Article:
Background. A major hemodynamic feature of adult respiratory distress syndrome is pulmonary hypertension secondary to avid pulmonary vascular smooth muscle constriction. This study was undertaken to study the hypothesis that this pulmonary vasoconstriction may derive from pulmonary vasomotor dysfunction. Methods. A rat model of acute lung injury was studied after 2 hours of superior mesenteric arterial occlusion followed by 4 hours reperfusion. Lung neutrophil accumulation was assessed by myeloperoxidase assay, and lung leak was assessed by iodine 125-labeled albumin lung/blood ratio. The following mechanisms of pulmonary vascular smooth muscle relaxation were studied in isolated pulmonary arterial rings: (1) endothelial-dependent cyclic guanosine monophosphate-mediated, (2) endothelial-independent cyclic guanosine monophosphate-mediated, (3) β- adrenergic cyclic adenosine monophosphate-mediated. Control rats underwent sham laparotomy. Statistical analysis was done with unpaired Student t test. Results. Lung myeloperoxidase increased from 6.2 ± 2 to 42 ± 5 units/gm (p <0.05), and 125I-labeled albumin lung/blood ratio increased from 0.028 ± 0.02 to 0.063 ± 0.03 (p <0.05) after mesenteric ischemia-reperfusion. β- adrenergic cyclic adenosine monophosphate-mediated pulmonary vascular smooth muscle relaxation was dysfunctional in the lung-injured rats (62% ± 5% relaxation versus 95% ± 3% in controls) (p <0.05). Conclusions. These data suggest a mechanistic imbalance of pulmonary vascular smooth muscle contraction and relaxation in acute lung injury. Such imbalance may contribute to the pulmonary hypertension found in adult respiratory distress syndrome.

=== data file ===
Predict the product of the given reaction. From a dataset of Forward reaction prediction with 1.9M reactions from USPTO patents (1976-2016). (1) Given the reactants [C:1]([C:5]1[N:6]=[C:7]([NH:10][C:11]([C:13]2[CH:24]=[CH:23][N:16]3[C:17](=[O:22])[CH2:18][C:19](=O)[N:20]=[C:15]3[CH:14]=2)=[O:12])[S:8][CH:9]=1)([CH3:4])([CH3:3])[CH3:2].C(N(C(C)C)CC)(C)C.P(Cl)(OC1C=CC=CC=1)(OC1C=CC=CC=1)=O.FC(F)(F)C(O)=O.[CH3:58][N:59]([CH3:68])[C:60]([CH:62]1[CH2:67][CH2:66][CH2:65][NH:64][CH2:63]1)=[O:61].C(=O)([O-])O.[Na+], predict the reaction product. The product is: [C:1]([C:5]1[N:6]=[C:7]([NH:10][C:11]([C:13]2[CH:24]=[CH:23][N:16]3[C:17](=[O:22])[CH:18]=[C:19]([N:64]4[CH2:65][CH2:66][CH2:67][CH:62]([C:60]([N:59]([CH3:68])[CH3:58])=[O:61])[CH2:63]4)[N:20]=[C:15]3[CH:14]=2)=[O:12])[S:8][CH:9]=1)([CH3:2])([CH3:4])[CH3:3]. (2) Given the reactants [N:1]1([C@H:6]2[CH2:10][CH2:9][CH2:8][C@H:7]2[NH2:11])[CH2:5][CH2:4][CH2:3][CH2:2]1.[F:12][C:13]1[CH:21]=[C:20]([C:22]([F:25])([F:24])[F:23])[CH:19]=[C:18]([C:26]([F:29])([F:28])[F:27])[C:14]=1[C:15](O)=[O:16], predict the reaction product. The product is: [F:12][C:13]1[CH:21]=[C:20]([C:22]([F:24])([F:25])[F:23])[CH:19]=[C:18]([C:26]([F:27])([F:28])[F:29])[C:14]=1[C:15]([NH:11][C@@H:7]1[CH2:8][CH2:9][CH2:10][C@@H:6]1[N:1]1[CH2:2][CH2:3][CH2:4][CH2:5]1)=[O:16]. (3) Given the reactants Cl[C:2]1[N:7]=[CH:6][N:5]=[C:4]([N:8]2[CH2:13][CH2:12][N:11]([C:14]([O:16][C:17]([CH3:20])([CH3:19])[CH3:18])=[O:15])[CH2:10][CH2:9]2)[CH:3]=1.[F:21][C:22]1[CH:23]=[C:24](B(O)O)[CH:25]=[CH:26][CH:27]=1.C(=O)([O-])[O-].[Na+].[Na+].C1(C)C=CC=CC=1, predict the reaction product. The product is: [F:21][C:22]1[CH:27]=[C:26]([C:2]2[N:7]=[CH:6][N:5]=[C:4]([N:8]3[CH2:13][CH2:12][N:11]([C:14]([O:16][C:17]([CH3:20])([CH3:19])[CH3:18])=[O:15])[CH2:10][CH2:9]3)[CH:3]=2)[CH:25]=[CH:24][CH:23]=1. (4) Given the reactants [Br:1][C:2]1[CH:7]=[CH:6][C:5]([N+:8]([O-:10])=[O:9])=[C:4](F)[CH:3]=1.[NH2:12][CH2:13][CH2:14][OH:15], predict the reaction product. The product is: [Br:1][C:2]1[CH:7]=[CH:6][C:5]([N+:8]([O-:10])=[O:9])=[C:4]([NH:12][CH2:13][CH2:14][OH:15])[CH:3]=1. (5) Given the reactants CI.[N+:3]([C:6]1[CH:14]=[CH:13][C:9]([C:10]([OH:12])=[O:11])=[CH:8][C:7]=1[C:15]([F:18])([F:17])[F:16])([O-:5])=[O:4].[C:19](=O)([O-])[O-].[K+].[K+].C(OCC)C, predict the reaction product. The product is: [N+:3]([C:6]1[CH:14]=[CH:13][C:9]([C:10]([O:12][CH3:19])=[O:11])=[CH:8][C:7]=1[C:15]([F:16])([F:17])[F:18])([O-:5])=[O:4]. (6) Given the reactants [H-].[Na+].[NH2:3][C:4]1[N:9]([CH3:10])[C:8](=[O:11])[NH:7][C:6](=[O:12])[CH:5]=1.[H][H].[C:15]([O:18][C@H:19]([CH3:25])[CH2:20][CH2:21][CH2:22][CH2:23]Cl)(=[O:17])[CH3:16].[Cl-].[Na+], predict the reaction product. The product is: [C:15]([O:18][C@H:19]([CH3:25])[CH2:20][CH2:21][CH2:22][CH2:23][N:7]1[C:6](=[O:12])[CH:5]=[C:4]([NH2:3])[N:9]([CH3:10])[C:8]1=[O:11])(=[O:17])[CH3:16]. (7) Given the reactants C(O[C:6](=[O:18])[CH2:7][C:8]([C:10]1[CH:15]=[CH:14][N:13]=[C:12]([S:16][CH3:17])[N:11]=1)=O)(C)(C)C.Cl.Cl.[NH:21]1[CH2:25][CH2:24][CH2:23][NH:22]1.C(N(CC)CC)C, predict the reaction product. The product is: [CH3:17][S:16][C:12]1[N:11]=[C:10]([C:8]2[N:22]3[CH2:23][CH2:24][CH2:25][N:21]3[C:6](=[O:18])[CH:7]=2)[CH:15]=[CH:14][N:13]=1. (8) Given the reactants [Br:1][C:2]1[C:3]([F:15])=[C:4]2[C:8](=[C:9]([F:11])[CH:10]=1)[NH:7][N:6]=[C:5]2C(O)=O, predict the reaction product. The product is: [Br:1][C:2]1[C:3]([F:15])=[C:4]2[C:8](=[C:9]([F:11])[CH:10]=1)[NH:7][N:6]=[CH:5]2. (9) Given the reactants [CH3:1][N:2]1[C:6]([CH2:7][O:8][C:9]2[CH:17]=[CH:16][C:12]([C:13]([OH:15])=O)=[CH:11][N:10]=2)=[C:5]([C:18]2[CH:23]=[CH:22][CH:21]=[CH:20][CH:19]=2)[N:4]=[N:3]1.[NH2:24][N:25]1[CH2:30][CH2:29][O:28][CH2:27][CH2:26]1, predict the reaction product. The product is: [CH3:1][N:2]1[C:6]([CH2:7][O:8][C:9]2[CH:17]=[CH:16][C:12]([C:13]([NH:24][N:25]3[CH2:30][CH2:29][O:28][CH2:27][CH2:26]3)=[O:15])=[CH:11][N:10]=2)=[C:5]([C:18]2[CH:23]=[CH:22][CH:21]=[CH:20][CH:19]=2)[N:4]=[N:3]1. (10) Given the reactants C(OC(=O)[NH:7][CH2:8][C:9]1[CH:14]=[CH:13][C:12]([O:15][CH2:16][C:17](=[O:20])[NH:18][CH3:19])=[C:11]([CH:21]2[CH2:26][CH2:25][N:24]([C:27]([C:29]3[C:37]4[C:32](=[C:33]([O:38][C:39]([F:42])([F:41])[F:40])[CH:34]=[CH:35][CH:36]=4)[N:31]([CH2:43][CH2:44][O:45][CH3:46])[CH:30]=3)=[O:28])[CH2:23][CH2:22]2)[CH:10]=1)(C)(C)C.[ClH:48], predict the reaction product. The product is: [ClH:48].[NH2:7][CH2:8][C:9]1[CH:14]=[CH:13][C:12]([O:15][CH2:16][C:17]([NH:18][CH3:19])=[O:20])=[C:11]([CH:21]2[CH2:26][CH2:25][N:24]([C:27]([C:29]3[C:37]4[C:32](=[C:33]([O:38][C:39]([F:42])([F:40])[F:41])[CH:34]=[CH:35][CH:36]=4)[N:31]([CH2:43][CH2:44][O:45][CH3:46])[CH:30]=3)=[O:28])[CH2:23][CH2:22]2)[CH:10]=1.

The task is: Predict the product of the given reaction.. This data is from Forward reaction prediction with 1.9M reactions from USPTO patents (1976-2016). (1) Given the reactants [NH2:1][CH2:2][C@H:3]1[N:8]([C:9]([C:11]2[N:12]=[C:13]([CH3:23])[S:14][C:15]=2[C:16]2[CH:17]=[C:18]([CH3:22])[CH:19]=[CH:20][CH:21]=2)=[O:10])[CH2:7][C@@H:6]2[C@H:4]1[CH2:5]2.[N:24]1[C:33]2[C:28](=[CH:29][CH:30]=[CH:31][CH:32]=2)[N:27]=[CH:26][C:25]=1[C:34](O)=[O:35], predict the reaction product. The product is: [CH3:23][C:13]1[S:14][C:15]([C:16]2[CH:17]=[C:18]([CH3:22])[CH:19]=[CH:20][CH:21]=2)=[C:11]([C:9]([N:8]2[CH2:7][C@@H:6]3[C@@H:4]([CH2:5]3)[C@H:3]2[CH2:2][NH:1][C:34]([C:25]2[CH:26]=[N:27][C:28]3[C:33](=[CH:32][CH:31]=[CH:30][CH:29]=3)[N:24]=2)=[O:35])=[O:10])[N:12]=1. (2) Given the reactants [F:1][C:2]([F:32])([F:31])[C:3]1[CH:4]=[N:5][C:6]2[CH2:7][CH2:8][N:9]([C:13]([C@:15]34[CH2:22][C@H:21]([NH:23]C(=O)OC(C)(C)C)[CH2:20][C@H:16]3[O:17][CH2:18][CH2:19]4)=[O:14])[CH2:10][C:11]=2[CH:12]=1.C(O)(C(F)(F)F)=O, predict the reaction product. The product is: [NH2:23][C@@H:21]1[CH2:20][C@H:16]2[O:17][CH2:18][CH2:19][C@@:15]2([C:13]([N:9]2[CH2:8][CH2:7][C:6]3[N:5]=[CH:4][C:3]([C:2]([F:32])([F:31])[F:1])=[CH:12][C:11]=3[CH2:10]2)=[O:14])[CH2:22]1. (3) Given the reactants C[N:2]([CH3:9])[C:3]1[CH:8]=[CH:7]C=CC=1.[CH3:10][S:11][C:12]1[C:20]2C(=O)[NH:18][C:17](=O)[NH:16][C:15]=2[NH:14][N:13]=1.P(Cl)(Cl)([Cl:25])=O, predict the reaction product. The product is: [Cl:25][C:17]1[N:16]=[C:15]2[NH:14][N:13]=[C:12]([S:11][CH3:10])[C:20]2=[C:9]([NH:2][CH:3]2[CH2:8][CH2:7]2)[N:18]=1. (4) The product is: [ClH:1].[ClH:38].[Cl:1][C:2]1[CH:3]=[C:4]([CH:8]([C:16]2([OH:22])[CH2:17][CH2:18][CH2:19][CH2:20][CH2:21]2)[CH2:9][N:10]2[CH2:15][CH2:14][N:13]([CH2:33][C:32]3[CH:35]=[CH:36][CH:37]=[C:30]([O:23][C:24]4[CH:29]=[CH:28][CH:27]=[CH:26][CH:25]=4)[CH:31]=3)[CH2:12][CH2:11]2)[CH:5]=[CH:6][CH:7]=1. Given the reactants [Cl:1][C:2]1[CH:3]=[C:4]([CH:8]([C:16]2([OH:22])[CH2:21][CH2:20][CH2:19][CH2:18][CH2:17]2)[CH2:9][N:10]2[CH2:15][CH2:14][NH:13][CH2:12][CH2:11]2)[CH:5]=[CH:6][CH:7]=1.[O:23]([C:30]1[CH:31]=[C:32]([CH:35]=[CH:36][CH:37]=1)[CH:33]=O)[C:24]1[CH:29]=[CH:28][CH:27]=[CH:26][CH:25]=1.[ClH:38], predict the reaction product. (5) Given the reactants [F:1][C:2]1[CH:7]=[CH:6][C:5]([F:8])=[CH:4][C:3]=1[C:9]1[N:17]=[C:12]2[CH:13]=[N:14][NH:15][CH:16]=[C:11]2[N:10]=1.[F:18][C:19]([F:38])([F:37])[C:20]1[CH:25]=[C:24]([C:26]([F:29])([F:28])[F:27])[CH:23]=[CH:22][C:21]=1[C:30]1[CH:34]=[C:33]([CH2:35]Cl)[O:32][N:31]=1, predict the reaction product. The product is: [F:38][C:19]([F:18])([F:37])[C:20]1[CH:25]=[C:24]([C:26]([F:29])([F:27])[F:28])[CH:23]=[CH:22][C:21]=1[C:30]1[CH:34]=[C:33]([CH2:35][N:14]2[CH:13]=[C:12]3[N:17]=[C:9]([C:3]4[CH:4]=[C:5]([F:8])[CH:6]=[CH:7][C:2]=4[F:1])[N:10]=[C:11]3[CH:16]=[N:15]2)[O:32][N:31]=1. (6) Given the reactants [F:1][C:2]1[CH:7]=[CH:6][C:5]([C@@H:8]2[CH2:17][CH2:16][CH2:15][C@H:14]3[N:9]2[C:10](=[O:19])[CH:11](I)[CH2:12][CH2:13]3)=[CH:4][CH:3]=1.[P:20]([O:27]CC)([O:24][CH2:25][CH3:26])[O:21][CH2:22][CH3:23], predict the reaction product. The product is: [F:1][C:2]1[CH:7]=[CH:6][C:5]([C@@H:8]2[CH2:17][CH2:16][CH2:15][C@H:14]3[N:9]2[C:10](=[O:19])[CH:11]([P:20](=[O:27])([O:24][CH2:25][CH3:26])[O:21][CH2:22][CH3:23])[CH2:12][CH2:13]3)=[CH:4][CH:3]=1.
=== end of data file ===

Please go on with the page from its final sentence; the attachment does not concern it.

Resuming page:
|Original language||English (US)|
|Number of pages||8|
|Publication status||Published - 1993|
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